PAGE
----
Remember Robert De Niro? You younger folks reading this may only know him from recent popular dreck like “New Year’s Eve” or the “Meet the Parents” series. It’s a shame, really – and even if you’ve seen him in more hip fare, such as the hyper-violent “Machete,” one wouldn’t look at this man and think of greatness incarnate. No, for that, you have to go back… back through the 90’s, back through the late 80’s, and come to rest in the mid-1980’s to 1970’s. Therein lies some of his greatest films, where he worked with Terry Gilliam (“Brazil”), Sergio Leone (“Once Upon a Time in America”), Francis Ford Coppolla (De Niro is THE reason “The Godfather Part II” is considered the best in the trilogy), and, of course, Martin Scorsese – who was much grittier back then, by the way.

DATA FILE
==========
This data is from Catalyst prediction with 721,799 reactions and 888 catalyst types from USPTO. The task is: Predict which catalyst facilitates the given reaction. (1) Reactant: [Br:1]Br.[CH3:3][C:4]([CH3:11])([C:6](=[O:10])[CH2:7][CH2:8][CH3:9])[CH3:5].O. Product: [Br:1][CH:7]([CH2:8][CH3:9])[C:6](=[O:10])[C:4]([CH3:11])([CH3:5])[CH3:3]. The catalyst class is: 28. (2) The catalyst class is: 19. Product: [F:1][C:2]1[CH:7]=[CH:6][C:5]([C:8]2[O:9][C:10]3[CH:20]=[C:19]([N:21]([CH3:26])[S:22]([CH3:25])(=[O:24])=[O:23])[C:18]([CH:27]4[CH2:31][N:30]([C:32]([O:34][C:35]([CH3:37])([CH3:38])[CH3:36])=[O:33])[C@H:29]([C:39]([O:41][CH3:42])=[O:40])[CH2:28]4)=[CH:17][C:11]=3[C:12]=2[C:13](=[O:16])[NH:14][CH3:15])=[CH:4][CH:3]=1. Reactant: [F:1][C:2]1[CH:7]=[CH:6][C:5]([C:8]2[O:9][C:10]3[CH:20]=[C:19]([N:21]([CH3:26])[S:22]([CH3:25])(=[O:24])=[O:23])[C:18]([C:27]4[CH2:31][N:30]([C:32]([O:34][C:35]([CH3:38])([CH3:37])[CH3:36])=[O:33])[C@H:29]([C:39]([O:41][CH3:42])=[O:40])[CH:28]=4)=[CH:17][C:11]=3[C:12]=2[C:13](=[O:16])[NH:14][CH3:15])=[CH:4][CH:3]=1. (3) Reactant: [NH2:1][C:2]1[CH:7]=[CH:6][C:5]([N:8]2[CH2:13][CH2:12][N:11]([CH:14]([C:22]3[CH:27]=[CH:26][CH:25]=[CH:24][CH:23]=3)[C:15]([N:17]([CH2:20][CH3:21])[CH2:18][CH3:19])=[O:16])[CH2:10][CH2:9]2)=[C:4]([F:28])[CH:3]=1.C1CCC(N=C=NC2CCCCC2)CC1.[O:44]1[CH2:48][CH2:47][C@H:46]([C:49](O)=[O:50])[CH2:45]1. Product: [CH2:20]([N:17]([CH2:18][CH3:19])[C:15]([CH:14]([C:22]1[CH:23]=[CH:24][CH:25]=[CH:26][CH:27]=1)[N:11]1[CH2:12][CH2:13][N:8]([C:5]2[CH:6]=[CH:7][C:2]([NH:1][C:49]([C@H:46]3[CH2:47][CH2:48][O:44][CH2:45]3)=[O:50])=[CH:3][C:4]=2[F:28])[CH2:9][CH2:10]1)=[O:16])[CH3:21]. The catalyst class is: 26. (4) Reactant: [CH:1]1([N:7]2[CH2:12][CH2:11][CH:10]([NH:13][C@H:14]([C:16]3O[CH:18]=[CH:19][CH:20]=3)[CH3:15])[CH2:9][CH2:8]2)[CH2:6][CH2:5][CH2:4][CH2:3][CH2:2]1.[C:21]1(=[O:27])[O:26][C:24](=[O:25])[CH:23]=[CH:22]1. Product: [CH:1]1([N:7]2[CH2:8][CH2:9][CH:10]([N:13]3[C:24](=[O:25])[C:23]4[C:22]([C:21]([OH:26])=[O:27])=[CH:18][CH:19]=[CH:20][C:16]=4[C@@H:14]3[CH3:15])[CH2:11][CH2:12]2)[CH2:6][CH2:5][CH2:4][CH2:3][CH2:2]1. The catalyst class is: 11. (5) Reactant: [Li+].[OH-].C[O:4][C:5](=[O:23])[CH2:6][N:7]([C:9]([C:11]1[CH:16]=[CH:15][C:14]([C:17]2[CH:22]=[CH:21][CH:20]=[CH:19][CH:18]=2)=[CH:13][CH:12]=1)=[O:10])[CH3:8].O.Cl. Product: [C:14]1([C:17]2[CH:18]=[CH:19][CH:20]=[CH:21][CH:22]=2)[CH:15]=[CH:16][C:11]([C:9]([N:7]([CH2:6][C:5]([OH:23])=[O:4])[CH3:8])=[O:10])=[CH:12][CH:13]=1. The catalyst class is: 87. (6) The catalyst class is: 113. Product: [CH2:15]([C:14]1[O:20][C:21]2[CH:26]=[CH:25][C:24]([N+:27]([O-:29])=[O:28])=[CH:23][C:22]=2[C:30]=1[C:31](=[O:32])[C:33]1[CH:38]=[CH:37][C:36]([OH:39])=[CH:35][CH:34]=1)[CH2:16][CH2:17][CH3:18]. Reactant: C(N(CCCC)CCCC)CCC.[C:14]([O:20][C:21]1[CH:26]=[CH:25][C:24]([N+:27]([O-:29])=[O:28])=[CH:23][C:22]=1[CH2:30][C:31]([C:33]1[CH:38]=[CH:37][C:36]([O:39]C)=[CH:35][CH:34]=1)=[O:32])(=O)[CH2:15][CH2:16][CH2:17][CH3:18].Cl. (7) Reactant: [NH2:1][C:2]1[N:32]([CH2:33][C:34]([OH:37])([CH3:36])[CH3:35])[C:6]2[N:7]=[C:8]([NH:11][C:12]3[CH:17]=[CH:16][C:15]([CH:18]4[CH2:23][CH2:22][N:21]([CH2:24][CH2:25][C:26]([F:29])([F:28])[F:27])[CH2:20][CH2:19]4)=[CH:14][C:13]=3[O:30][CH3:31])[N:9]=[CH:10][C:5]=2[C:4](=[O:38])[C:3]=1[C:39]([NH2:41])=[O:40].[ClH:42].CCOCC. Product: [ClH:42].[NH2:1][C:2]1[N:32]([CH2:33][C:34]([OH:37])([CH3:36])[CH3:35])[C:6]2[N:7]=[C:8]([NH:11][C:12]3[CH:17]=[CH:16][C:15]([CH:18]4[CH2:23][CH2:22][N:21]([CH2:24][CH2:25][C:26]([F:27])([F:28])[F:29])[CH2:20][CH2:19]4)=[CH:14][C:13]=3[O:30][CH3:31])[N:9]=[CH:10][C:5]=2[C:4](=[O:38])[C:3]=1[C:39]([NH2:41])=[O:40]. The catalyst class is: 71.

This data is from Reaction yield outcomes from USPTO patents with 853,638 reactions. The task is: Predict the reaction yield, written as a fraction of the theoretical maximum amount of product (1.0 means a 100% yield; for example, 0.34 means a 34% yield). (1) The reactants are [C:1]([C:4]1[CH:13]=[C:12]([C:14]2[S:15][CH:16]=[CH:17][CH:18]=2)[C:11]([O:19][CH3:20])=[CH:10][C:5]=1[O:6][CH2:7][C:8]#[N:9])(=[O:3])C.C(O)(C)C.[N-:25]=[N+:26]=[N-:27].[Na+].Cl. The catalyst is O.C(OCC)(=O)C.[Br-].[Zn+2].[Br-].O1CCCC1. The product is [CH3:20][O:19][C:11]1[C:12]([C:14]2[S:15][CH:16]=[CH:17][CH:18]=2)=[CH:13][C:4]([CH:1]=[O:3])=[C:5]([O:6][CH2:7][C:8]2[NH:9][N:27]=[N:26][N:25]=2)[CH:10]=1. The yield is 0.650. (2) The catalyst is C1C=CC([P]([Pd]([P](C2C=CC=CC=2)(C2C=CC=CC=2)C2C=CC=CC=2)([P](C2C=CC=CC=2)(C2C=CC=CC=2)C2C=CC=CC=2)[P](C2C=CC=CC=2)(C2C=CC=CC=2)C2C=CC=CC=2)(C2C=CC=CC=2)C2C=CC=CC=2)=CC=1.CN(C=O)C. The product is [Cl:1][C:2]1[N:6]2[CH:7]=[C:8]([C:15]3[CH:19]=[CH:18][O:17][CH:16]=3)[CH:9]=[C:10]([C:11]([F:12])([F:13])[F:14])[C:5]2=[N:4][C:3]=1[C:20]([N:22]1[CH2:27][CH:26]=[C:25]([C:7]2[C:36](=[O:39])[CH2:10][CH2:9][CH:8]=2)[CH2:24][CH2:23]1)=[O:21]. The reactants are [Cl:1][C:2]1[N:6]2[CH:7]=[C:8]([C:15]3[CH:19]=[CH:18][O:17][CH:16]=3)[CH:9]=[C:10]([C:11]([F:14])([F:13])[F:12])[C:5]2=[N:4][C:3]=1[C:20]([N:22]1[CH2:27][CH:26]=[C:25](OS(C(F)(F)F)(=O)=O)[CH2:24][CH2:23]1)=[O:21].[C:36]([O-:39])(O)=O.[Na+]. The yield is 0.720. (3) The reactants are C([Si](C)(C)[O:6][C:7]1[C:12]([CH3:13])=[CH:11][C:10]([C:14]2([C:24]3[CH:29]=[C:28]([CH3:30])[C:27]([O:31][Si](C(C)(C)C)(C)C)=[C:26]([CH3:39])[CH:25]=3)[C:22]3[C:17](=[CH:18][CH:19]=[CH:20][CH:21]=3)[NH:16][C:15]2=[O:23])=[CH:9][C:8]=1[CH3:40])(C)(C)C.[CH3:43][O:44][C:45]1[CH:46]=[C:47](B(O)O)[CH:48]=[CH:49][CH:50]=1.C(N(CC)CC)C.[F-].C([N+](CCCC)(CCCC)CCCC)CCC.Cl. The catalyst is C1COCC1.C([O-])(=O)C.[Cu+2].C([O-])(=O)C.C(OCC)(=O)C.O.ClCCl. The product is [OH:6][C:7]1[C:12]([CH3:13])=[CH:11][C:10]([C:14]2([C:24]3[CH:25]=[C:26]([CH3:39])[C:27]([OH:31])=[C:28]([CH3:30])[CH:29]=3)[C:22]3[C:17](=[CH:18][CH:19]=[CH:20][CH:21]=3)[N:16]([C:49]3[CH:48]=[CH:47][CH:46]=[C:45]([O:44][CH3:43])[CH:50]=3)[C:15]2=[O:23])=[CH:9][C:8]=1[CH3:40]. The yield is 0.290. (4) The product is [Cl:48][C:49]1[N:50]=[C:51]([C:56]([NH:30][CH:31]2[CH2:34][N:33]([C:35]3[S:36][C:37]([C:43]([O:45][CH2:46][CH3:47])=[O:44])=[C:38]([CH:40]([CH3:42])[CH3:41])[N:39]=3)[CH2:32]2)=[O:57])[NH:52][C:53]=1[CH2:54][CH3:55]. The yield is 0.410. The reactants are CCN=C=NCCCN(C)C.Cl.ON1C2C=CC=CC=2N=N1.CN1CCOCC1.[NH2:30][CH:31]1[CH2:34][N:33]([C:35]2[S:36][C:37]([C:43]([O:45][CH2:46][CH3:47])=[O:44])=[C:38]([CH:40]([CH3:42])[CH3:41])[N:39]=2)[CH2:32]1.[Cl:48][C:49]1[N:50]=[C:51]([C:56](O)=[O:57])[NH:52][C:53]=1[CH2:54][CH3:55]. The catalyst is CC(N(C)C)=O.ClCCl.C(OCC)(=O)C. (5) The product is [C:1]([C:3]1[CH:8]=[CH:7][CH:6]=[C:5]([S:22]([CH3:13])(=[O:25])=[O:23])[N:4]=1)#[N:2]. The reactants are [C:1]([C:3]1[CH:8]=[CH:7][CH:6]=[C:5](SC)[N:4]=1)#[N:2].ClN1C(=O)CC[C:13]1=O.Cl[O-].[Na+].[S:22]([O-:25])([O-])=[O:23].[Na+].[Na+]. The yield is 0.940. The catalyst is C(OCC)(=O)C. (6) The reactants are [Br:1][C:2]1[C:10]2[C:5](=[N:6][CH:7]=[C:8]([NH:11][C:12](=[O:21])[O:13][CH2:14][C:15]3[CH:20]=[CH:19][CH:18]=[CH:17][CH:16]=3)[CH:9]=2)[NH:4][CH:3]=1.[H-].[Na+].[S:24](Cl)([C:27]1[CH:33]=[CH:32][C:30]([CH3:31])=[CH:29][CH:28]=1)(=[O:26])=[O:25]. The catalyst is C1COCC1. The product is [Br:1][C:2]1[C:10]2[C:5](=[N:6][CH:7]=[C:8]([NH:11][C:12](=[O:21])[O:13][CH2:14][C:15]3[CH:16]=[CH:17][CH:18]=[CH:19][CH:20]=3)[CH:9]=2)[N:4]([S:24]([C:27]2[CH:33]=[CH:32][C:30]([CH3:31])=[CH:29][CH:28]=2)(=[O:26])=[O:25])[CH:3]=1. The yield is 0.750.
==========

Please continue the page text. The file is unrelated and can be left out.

“Gritty”… that is the only way to describe the masterpiece “Taxi Driver,” which tells the story of one of the greatest film characters of that era: Travis Bickle. Bickle, a former Marine who served in Vietnam, now lives in New York City and takes a job as a night-time taxi driver to deal with his insomnia. The depravity of the city takes hold of him, leading to a violent climax.
Baxter Avenue Theater presents a midnight screening of “Taxi Driver” tomorrow night (tomorrow being Saturday, April 14 [which, incidentally, is the birthday of the great Charlie Chaplin]). It is a near-perfect film, one which can only be enhanced by viewing on the large screen. It is an opportunity not to be missed.
Baxter Avenue Theater is located at 1250 Bardstown Road. Theater information and advance ticket sales can be found at the theater’s webite.
(After viewing the film, be sure to check in with the Movie Meltdown podcast. This week’s episode is an in-depth discussion of “Taxi Driver.”)
Image: Internet Movie Database